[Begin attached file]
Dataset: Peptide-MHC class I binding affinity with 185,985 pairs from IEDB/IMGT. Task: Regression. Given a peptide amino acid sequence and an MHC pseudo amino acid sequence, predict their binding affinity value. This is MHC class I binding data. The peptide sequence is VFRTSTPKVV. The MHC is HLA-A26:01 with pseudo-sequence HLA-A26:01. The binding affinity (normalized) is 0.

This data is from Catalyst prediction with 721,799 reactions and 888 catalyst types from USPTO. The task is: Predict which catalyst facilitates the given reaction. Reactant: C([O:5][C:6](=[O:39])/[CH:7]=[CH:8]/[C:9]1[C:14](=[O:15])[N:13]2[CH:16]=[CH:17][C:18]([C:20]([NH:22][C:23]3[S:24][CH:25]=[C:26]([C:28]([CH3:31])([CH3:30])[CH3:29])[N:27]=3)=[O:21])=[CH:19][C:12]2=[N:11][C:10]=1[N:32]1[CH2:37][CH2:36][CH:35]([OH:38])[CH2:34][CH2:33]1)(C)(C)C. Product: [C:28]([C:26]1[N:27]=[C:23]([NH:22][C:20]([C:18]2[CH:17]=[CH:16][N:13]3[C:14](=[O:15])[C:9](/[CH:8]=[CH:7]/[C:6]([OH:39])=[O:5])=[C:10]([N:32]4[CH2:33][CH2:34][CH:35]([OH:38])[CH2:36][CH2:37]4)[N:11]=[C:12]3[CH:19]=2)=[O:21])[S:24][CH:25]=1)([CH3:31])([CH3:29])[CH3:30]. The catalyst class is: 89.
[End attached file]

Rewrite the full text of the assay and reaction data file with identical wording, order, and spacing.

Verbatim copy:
Dataset: Peptide-MHC class I binding affinity with 185,985 pairs from IEDB/IMGT. Task: Regression. Given a peptide amino acid sequence and an MHC pseudo amino acid sequence, predict their binding affinity value. This is MHC class I binding data. The peptide sequence is VFRTSTPKVV. The MHC is HLA-A26:01 with pseudo-sequence HLA-A26:01. The binding affinity (normalized) is 0.

This data is from Catalyst prediction with 721,799 reactions and 888 catalyst types from USPTO. The task is: Predict which catalyst facilitates the given reaction. Reactant: C([O:5][C:6](=[O:39])/[CH:7]=[CH:8]/[C:9]1[C:14](=[O:15])[N:13]2[CH:16]=[CH:17][C:18]([C:20]([NH:22][C:23]3[S:24][CH:25]=[C:26]([C:28]([CH3:31])([CH3:30])[CH3:29])[N:27]=3)=[O:21])=[CH:19][C:12]2=[N:11][C:10]=1[N:32]1[CH2:37][CH2:36][CH:35]([OH:38])[CH2:34][CH2:33]1)(C)(C)C. Product: [C:28]([C:26]1[N:27]=[C:23]([NH:22][C:20]([C:18]2[CH:17]=[CH:16][N:13]3[C:14](=[O:15])[C:9](/[CH:8]=[CH:7]/[C:6]([OH:39])=[O:5])=[C:10]([N:32]4[CH2:33][CH2:34][CH:35]([OH:38])[CH2:36][CH2:37]4)[N:11]=[C:12]3[CH:19]=2)=[O:21])[S:24][CH:25]=1)([CH3:31])([CH3:29])[CH3:30]. The catalyst class is: 89.